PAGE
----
Crucial differences between management-driven and data-driven improvement
From a top-down view, data-driven management enables the (necessary) transition from the management-driven style of improvement (“papering over the cracks”) to actual data-driven improvement.
Autonomous, entrepreneurial employees; short-lived, modern customer-focused strategies; and flexible structures are the contours of the intelligent, data-driven organization. They’re the same ingredients you need to be agile and adaptable. In short: how do you get from management-driven to data-driven continuous improvement?
Promote a culture of open feedback
To achieve a professional, high degree of organizational agility, you need an exceptional integration of systems. But you also need a culture of open feedback, a focus on customers, and the pro-active sharing of information, knowledge, responsibilities, and results.
If you give people and teams insight into the available data, they can – with stronger arguments than managers – determine their own next steps. They can better determine their position and affect a more effective learning loop. By smartly using data, it’s easier to know where you are right now (current position) and what the effect will be of trying something different (learning loop).
A turning point with data-driven management
There’s a real turning point of thinking here: if the data says to go left, the boss can say whatever they want, but you go left. That’s the core principle of data-driven working and management. Our most important mission is giving back influence to the individual employees and craftspeople.
If the data says to go left, the boss can say whatever they want, but you go left
Differences between management-driven and data-driven organizations
- Separate thinking and doing
- Holding on and correcting
- Knowledge asymmetry
- Politically-colored information
- One big target
- Start from an untested idea
- Connect thinking and doing
- Learn and experiment
- Shared perspective
- Objective information
- Many smaller targets (per demographic)
- Start from facts
When passion is missing
Management-driven means that everything you hear is infused with opinions and prejudices. That includes the conflicting (political) interests in the organization, meaning you have to go whichever way the wind blows. This kind of culture of papering over the cracks focuses on achieving low-hanging goals, instead of improving from the customer’s perspective. The passion and the focus are missing in these kinds of environments. People and customers are being led on.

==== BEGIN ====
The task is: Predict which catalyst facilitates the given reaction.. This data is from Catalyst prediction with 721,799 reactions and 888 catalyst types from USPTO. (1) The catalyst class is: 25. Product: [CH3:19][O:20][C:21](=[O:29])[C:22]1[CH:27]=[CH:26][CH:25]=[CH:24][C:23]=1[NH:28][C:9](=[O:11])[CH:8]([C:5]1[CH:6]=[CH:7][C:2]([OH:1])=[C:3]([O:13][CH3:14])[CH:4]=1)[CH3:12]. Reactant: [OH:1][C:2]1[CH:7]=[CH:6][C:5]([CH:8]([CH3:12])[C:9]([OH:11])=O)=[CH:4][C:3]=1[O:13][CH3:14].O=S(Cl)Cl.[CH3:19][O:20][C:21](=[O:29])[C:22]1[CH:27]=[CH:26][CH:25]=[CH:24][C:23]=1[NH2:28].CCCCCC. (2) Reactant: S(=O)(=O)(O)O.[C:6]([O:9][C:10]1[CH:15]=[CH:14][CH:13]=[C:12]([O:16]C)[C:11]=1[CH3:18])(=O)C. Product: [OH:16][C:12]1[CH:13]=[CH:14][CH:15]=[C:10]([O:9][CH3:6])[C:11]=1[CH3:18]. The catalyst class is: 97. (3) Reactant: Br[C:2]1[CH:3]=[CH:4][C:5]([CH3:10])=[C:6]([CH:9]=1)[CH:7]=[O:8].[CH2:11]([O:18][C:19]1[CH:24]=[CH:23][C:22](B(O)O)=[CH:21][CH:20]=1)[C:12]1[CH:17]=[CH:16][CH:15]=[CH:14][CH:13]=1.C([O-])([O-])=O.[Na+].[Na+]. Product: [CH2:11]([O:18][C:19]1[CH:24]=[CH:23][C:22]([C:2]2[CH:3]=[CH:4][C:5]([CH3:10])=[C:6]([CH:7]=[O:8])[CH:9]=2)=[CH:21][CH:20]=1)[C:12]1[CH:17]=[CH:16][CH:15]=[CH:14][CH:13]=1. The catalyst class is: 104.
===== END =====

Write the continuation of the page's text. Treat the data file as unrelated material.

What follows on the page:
In the case of data-driven management, practical data comes first. The numbers and events speak for themselves. No one can hijack reality and make things look better or worse than they are: the data is known and reflects reality. Datacratic is more democratic than democratic.
Every decision made by the International Bike Group, the winner of our Data Science & BI Award, is based on data. Whether it comes to the number of people they have to deploy per segment of the day in the call center, to the supply volume to be produced. That’s information the company already has before the supplier even delivers a bike. Davy Louwers, CFO of IBG, says: “By smartly using data, we noticed that the purchasing process of a regular bike and an e-bike look very different. The customer journey for an e-bike looks much more like buying a car than that of buying a normal city bike.”
This example demonstrates how data can be used to ensure that your activities match the consumer’s behavior. Having access to this kind of data enables you to:
- optimize your marketing funnel
- recognize the moment a potential customer becomes a qualified lead
- design your sales funnel much more effectively
Gut feeling is taboo
The trick is to use data intelligently in all kinds of decision-making processes in the organization. This is how data-driven management can replace and improve human decision-making in many places in the organization. Going with the manager’s gut feeling can be a thing of the past. Finally, data mining algorithms will reveal unseen connections, allowing you to adjust your sales strategy. Strategies that until recently may not have been considered at all.
Data mining reveals surprising connections
For example, in America, a supermarket found out that a teenage girl was pregnant even before her parents did. Big data analysis revealed that pregnant women purchase more unscented shampoos and lotions, among other things. And because the girl started buying a different, odorless shampoo (combined with other data), the supermarket knew with over 70% certainty that the girl was pregnant. The marketeer started adjusting the mailings based on this, to the father’s great concern. That’s how data mining can reveal connections before anyone else can see them, including competitors.
The route from data to improvement
We’re closing out this blog with a last reflection on the case of a hotel chain. I have a strong suspicion that the hotel in question has a management-driven leadership style. Data-driven management could have seen that they got the same complaint four times in a year. The big question is: how can it be that there’s no learning loop? The next blog will cover this topic. Based on an extensive description of a practical case, we’ll show you how to get from data to improvement.